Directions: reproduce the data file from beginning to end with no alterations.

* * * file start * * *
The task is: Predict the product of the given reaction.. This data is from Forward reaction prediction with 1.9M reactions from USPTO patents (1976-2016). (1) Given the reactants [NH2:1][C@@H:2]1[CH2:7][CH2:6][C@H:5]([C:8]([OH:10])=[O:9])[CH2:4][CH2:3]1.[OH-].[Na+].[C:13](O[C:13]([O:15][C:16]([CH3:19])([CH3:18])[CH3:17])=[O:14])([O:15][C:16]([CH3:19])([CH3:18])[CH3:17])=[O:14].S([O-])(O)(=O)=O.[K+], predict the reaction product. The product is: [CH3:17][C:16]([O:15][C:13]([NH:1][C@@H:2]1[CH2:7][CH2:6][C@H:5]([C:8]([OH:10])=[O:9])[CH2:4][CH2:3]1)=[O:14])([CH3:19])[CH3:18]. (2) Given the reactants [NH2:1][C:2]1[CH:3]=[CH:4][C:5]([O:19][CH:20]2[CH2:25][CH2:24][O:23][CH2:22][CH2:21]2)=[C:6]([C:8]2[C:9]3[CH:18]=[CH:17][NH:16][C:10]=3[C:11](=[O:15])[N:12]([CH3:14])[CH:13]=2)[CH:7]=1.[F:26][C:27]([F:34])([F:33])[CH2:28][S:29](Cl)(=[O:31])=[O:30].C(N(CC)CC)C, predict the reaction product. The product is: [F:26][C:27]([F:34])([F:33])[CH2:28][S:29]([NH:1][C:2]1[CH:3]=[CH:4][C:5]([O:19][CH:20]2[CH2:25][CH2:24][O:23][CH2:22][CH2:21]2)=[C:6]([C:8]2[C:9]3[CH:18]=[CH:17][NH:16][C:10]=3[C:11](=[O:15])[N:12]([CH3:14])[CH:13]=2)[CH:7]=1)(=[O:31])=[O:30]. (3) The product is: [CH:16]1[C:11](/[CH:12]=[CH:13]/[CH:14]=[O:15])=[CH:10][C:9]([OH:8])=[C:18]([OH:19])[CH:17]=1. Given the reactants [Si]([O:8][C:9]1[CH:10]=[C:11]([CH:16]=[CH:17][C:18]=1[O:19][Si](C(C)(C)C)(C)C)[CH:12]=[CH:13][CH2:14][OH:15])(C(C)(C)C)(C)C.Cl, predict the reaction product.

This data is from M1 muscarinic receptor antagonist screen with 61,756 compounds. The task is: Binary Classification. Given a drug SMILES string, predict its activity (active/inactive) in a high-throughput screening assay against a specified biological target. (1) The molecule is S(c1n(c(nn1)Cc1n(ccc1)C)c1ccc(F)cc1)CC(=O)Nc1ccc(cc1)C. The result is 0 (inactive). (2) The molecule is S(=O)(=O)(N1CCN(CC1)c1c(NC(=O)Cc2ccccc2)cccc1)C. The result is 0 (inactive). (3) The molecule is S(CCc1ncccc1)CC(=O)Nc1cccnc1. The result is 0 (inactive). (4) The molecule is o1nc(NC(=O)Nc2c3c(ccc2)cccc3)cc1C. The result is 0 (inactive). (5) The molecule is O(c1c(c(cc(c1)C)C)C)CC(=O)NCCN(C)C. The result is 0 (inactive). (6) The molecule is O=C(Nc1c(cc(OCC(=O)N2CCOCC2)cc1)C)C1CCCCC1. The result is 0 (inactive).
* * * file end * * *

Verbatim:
The task is: Predict the product of the given reaction.. This data is from Forward reaction prediction with 1.9M reactions from USPTO patents (1976-2016). (1) Given the reactants [NH2:1][C@@H:2]1[CH2:7][CH2:6][C@H:5]([C:8]([OH:10])=[O:9])[CH2:4][CH2:3]1.[OH-].[Na+].[C:13](O[C:13]([O:15][C:16]([CH3:19])([CH3:18])[CH3:17])=[O:14])([O:15][C:16]([CH3:19])([CH3:18])[CH3:17])=[O:14].S([O-])(O)(=O)=O.[K+], predict the reaction product. The product is: [CH3:17][C:16]([O:15][C:13]([NH:1][C@@H:2]1[CH2:7][CH2:6][C@H:5]([C:8]([OH:10])=[O:9])[CH2:4][CH2:3]1)=[O:14])([CH3:19])[CH3:18]. (2) Given the reactants [NH2:1][C:2]1[CH:3]=[CH:4][C:5]([O:19][CH:20]2[CH2:25][CH2:24][O:23][CH2:22][CH2:21]2)=[C:6]([C:8]2[C:9]3[CH:18]=[CH:17][NH:16][C:10]=3[C:11](=[O:15])[N:12]([CH3:14])[CH:13]=2)[CH:7]=1.[F:26][C:27]([F:34])([F:33])[CH2:28][S:29](Cl)(=[O:31])=[O:30].C(N(CC)CC)C, predict the reaction product. The product is: [F:26][C:27]([F:34])([F:33])[CH2:28][S:29]([NH:1][C:2]1[CH:3]=[CH:4][C:5]([O:19][CH:20]2[CH2:25][CH2:24][O:23][CH2:22][CH2:21]2)=[C:6]([C:8]2[C:9]3[CH:18]=[CH:17][NH:16][C:10]=3[C:11](=[O:15])[N:12]([CH3:14])[CH:13]=2)[CH:7]=1)(=[O:31])=[O:30]. (3) The product is: [CH:16]1[C:11](/[CH:12]=[CH:13]/[CH:14]=[O:15])=[CH:10][C:9]([OH:8])=[C:18]([OH:19])[CH:17]=1. Given the reactants [Si]([O:8][C:9]1[CH:10]=[C:11]([CH:16]=[CH:17][C:18]=1[O:19][Si](C(C)(C)C)(C)C)[CH:12]=[CH:13][CH2:14][OH:15])(C(C)(C)C)(C)C.Cl, predict the reaction product.

This data is from M1 muscarinic receptor antagonist screen with 61,756 compounds. The task is: Binary Classification. Given a drug SMILES string, predict its activity (active/inactive) in a high-throughput screening assay against a specified biological target. (1) The molecule is S(c1n(c(nn1)Cc1n(ccc1)C)c1ccc(F)cc1)CC(=O)Nc1ccc(cc1)C. The result is 0 (inactive). (2) The molecule is S(=O)(=O)(N1CCN(CC1)c1c(NC(=O)Cc2ccccc2)cccc1)C. The result is 0 (inactive). (3) The molecule is S(CCc1ncccc1)CC(=O)Nc1cccnc1. The result is 0 (inactive). (4) The molecule is o1nc(NC(=O)Nc2c3c(ccc2)cccc3)cc1C. The result is 0 (inactive). (5) The molecule is O(c1c(c(cc(c1)C)C)C)CC(=O)NCCN(C)C. The result is 0 (inactive). (6) The molecule is O=C(Nc1c(cc(OCC(=O)N2CCOCC2)cc1)C)C1CCCCC1. The result is 0 (inactive).